A recent report by Schimpf et al. suggests that OPA1 mutations that would produce large C-terminal truncations in OPA1 protein may lead to message degradation by nonsense mediated mRNA decay (NMD) [32, 33]. The net effect of NMD would be expression of protein only from the functional OPA1 allele, thereby creating a haploinsufficiency for OPA1. This mechanism may be the underlying cause of RGC death and disease in our OPA1-positive ADOA patients with two exceptions, patient P2 and patient P3. Patient P2 is a compound heterozygote harboring two mutant alleles, a mitochondrial targeting sequence mutation in exon 2 and a Stop961Tyr in exon 28, which extends the C-terminus by 3 amino acids. The exon 2 mutation should prevent mitochondrial localization of the gene product, resulting in a downregulation of functional protein expression and haploinsufficiency. The three amino acid extension of OPA1 is not expected to alter protein function, however a small effect on protein activity may be detrimental in the context of diminished levels mitochondrial OPA1. The OPA1 genotype of patient P3 is more intriguing, as the single base change results in an amino acid substitution, Tyr841Cys, that lies outside of known functional domains in the C-terminal region. The Tyr841Cys OPA1 protein should be expressed and targeted to the mitochondria where it conceivably may compete in molecular interactions with both the long and short isoforms of protein expressed from the normal allele. While no significance was found for the average mitochondrial respiration and specific activity data for the ADOA OPA1-positive mitochondria compared to controls, mitochondria from P3 lymphoblasts displayed notably higher respiration, slightly elevated complex I activity, and substantially lower complex IV activity. This suggests that the Tyr841 may mediate regulatory or stabilizing interactions with complexes I and IV within the mitochondrial membrane [18, 19, 34]. A more detailed analysis of the C-terminus of OPA1 may uncover critical interactions with the electron transport chain in the cristae of the mitochondria.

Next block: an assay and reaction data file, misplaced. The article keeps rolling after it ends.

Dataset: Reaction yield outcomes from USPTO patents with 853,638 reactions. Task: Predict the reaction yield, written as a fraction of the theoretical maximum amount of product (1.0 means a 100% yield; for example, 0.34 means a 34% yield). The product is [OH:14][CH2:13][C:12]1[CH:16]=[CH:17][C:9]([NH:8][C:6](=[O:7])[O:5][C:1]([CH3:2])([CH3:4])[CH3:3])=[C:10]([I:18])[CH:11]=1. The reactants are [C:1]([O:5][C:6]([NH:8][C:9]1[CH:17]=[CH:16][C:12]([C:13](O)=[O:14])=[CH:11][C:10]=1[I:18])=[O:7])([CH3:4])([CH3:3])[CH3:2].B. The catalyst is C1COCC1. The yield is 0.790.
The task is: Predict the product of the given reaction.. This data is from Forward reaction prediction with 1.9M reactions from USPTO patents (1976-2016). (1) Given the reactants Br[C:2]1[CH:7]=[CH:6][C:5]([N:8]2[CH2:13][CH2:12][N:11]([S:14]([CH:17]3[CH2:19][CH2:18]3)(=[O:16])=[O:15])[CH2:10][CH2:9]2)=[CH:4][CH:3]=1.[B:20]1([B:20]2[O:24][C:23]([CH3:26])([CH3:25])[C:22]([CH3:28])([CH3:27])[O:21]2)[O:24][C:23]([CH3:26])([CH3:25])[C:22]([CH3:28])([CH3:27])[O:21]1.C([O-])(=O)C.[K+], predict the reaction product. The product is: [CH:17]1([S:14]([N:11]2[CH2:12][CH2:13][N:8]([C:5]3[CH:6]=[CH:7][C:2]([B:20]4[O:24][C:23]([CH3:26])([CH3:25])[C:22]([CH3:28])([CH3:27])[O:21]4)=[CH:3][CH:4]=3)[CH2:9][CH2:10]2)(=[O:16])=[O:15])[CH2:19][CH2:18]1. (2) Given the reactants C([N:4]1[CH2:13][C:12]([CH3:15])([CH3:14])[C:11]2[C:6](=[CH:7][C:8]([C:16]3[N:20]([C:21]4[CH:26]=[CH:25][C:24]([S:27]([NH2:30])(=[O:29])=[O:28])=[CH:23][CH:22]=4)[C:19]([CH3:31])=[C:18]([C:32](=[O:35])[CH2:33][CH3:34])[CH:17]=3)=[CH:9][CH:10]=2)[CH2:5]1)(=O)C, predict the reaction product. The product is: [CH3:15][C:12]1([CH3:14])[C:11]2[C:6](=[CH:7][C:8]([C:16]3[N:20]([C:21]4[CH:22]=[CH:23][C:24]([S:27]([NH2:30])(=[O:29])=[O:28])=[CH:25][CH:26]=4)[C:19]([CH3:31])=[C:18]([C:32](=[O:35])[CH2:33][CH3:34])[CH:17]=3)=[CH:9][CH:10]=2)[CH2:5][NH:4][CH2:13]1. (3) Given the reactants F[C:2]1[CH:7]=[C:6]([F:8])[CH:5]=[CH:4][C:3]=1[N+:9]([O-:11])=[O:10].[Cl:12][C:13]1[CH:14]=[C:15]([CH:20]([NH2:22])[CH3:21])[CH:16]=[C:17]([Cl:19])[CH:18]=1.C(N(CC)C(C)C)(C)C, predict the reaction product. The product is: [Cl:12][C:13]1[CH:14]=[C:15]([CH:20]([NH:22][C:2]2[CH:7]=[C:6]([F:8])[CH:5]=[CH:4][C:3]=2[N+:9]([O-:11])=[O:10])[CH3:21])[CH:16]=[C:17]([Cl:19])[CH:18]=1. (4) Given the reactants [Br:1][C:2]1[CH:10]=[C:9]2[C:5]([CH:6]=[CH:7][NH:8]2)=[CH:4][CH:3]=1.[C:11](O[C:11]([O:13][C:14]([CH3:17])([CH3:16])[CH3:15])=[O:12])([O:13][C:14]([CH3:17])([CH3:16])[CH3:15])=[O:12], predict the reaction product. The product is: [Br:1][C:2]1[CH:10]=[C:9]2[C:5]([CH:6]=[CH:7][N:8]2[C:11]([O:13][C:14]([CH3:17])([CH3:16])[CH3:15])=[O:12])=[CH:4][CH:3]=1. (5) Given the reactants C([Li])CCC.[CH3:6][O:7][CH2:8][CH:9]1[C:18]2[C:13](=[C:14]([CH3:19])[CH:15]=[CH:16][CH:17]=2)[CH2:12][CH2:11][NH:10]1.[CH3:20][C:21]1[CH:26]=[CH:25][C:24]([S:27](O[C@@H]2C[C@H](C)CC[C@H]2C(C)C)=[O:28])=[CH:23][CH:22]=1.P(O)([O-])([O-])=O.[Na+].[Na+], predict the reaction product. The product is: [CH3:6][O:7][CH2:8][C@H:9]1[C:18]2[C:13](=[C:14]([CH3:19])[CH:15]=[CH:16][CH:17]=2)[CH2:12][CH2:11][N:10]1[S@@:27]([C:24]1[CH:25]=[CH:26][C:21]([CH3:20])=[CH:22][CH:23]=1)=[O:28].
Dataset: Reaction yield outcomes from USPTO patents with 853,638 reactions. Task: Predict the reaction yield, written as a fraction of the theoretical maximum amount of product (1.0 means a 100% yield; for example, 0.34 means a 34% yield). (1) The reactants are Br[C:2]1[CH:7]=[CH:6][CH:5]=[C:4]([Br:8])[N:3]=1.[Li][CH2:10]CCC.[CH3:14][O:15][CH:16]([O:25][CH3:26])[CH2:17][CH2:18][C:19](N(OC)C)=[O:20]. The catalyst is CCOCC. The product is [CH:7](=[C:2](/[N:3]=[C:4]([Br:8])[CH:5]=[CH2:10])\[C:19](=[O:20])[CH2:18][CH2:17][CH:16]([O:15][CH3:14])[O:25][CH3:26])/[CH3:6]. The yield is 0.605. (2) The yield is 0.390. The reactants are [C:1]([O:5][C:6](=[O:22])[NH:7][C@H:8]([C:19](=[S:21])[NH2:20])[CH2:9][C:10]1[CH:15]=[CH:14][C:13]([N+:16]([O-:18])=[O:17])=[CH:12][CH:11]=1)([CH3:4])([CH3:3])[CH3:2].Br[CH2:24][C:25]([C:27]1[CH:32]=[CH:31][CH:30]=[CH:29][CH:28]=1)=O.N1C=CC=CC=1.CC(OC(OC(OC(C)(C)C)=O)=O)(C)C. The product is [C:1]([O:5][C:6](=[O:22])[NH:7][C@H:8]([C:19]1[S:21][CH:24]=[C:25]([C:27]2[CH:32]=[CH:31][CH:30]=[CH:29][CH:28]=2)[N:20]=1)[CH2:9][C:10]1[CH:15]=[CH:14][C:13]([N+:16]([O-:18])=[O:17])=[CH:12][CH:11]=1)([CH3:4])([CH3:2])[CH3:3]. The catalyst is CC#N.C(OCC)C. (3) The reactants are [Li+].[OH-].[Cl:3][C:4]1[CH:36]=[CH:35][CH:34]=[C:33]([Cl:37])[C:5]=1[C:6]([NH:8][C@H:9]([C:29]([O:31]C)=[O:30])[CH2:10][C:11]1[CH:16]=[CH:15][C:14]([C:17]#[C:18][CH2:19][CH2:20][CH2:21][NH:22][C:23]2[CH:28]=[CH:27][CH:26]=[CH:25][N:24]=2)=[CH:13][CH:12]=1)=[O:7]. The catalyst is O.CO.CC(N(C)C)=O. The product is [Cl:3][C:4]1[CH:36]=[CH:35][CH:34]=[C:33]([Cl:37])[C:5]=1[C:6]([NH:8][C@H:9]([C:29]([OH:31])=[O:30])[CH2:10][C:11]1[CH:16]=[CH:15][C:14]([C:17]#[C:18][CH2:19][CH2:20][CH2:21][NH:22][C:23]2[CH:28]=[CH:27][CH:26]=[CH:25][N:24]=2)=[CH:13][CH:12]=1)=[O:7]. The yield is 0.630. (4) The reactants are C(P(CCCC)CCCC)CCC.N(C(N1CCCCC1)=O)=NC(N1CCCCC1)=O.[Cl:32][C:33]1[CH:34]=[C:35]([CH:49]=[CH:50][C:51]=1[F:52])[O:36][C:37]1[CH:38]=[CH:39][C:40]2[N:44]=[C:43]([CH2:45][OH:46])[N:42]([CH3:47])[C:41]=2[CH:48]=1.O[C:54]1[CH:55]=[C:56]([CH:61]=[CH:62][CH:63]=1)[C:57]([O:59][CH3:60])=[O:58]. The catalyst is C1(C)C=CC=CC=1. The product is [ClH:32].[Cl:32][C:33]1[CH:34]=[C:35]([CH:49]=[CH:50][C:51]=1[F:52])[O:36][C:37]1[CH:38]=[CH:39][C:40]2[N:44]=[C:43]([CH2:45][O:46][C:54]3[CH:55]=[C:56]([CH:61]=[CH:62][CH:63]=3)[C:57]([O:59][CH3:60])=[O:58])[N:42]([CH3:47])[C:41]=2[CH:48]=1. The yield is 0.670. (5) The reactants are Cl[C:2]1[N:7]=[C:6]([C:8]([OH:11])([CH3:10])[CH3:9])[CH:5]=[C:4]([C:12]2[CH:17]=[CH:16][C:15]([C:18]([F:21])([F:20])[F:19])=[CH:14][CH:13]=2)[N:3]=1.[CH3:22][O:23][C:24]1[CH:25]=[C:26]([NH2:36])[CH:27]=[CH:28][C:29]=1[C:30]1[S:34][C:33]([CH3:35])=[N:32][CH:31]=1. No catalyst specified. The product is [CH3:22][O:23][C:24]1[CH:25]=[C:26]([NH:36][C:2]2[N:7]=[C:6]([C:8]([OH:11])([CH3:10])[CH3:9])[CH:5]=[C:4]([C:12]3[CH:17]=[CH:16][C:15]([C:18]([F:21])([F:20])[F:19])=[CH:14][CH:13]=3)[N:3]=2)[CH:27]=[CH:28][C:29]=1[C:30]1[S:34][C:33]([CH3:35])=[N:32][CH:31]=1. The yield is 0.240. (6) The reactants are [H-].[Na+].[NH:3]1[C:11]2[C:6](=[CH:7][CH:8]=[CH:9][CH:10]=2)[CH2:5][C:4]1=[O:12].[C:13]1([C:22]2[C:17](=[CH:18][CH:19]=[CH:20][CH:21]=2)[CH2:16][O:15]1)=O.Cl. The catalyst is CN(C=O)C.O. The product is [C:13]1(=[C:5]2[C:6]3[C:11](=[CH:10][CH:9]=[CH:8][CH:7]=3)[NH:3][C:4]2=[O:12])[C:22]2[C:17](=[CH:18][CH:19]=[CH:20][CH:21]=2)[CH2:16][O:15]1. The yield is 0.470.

Conclusion

From this study we conclude that OPA1 is not directly involved in maintaining electron transport efficiency for OXPHOS. The OPA1 mutations causing ADOA most likely result in a cellular haploinsufficiency for OPA1 protein in mitochondrial network formation and total cellular energy production. The results obtained for mitochondria bearing an OPA1 protein with a Tyr841Cys change in the C-terminus indicate that this domain of OPA1 could be responsible for stabilizing electron transport chain complexes and suggest that functional interactions for OPA1 may exist within the inner membrane. However, the apparent cause of ADOA pathology is the loss of OPA1 control of mitochondrial morphology in RGCs.

Notes

Acknowledgements

We thank the patients and their families for their contributions, the National Eye Institute for support through grant award EY014393 (M.D.B./S.D.C.), and Research to Prevent Blindness (New York, NY) for an unrestricted grant to the Emory University School of Medicine Department of Ophthalmology.

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Copyright information

© Mayorov et al; licensee BioMed Central Ltd. 2008

This article is published under license to BioMed Central Ltd. This is an Open Access article distributed under the terms of the Creative Commons Attribution License (http://creativecommons.org/licenses/by/2.0), which permits unrestricted use, distribution, and reproduction in any medium, provided the original work is properly cited.

Authors and Affiliations

  • Vladimir I Mayorov
    • 1
  • Angela J Lowrey
    • 1
  • Valerie Biousse
    • 2
  • Nancy J Newman
    • 2
  • Susan D Cline
    • 1
  • Michael D Brown
    • 3
  1. 1.Division of Basic Medical SciencesMercer University School of MedicineMaconUSA
  2. 2.Department of Ophthalmology and NeurologyEmory University School of Medicine, Emory Eye CenterAtlantaUSA
  3. 3.The Coca-Cola CompanyAtlantaUSA